A fruitful treatise of fasting wherin is declared what ye Christen fast is, how we ought to fast, [and] what ye true vse of fastyng is. Newlye made by Thomas Becon.
Becon, Thomas, 1512-1567.
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¶A treatyse of fastinge.

What the true and Christen faste is.

¶The .i. Chapter.

THe true and Christen fast is frely and willing¦lye to abstaine not only from al kind of meates and drynckes,* but also from all those thynges, wherein the fleshe hathe pleasure and delectacion, whiche abstinence or forbearing of meates, dryncks and other ple¦sures, wherein the outward man deliteth, riseth either of an hearte contryte and sorowefull for the synnes commytted against god, or elsse of a minde feruentlye ge∣uen to godlinesse.

That thys is a true diffinicion of the Christen faste,* it maye bee Page  [unnumbered] easelye proued oute of the holy scryptures. Fyrste to whome is it vnknowen, that when the ho∣lye menne in tymes paste fasted, theyr maner was, so long as the faste continued, to abstaine from al kinde of meates and drinckes and from all pleasures wherein the fleshe deliteth, and wholye to gyue them selues (all worlde∣lye affaires sette aparte) to god∣lye exercyses,* as to the heartye and vnfayened lamentynge of theyr synnes, where wyth to much vnkindelye they hadde offended theyr Lorde God, and prouoked hys fearse wrathe and venge∣aunce to fall on them to feruente prayer and diligente calling on the name of God for turnyng a∣waye hys heauye dyspleasure Page  [unnumbered] from theym, and for remission of theyr synnes thorowe faith in the holy sacrifice to come of that bles¦sed seede of the woman, which by hys one and alone oblacion they beleued, shulde reconcile manne∣kinde to God the father, pacifye his wrathe, and make him a mer∣cyfull Lord to the hearinge and readinge of goddes worde, to the comorting of one another, to the studie of amendemente of life, to the prouisyon makynge for the poore, to the redresse of abuses in ye common weale to the planting of true godlines, and abolishing of all wicked and straunge rely∣gion.* Of thys maner of fastinge speaketh the Prophete when he saithe, halowe ye a fast, meaning that they whiche faste, shoulde in the tyme of theyr fasting occupy Page  [unnumbered] them selues in spirituall and not in worldly exercises, or elsse is it no faste before God.

¶The .ii. Chapter.

THis abstinence or forbearing of meates dyd alwayes con∣tinewe at the least one whole day withoute receiuinge of anye corporal sustenance,* many times ii. or .iii, daies, as the historyes of the holye scripture teach vs. The Israelits, whē they sawe so great a multitude of their people slain of the Beniamites in the battell, wente vp and came vnto Bethel where the arke of the appoynte∣ment of God was in those dayes, wepte, sate there praying before the lord, and fasted the same day vnto euen, and offered burntoffe ringes and peace offeringes be∣fore the Lorde. Again,* when the Page  [unnumbered] Israelites gathered together a Mizpha, lamentiug their sinnes and prayinge vnto the Lorde for healpe againste the Philistines, they fasted the whole daye. So likewise did Dauid and thei that were with him, when they heard, that Saule and his sonnes were slaine in battell.* Nehemiah fa∣sted two dayes together or moo. For hee saide, as it is written of hym.* I sate me downe and wept, and mourned certaine daies and fasted and praied before the god of heauē. We reade that Quene Esther* and her Maidens wyth all the Iewes that were founde at Susan, fasted thre dayes and three nightes together, and dyd neyther eate nor dryncke. Mo∣ses, Elias and Christe fasted for∣tye dayes aud as manye nightes Page  [unnumbered] wythoute receiuinge of anye cor∣porall foode, but suche fastes are not to be practised, for asmuch as they are maruelous and past the boūdes of mens nature, and are done onlye by the vnsearcheable power and mightie worcking of God in few of his creatures. But the common manner of fastinge among the true godly was, when they did faste, to abstaine from al meate the whole daie til nighte, that they mighte the more frelye gyue theyr minde to spiritual ex∣ercises, and at night to take some refeccion moderatli yea and that with thanckes geuing. And on thys manner as some fasted but one or .ii. dayes together, so some fasted manye, euerye one as they were moued by the spirit of God, and as occasyon requyred.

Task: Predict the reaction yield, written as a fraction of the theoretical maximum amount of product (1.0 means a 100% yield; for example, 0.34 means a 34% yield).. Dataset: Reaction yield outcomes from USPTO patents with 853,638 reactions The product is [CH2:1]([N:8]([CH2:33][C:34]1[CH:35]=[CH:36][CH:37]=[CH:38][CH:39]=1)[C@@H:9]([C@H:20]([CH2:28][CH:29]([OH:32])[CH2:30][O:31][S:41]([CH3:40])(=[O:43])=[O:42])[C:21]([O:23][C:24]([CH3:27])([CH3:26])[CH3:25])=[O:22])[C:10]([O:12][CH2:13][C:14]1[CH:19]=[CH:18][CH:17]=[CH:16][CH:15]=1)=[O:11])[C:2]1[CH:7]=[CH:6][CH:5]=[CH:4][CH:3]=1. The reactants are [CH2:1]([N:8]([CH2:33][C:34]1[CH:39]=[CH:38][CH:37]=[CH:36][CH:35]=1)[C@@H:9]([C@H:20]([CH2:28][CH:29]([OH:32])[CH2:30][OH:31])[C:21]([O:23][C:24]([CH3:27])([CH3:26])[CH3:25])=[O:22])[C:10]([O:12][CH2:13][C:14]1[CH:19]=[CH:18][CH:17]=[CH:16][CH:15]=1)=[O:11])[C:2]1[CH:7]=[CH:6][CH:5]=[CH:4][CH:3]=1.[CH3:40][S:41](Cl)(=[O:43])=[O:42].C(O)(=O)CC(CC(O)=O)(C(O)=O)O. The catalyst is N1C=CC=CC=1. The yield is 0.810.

Page  [unnumbered]We reade that the Prophete Daniel* fasted thus thre weekes together. Hys wordes are these: I Daniel mourned for the space of thre weekes, so that I had no liste to eate breade, as for fleshe and wine there came none wyth∣in my mouthe. No, I did not once annoynte myselfe, till the whole thre wekes were oute. The scrip¦ture testifieth, that the vertuous womā Iudith* fasted al the daies of her lyfe, excepte the sabbothes and new moanes & the solempne dayes, that the people of Israell kepte. Likewise reade we of An∣na the Daughter of Phanuell, whych departed not from the tem¦ple, but serued god with fastings and praiers night and daye.* On this maner did the Apotles after Christes ascension & many other Page  [unnumbered] godlye menne in the primatyue church fast, So that their custom was on that daye that they dyd fast, to eat nothing til night, but to occupy them selues about such godlye exersyes, as here to fore are mencioned.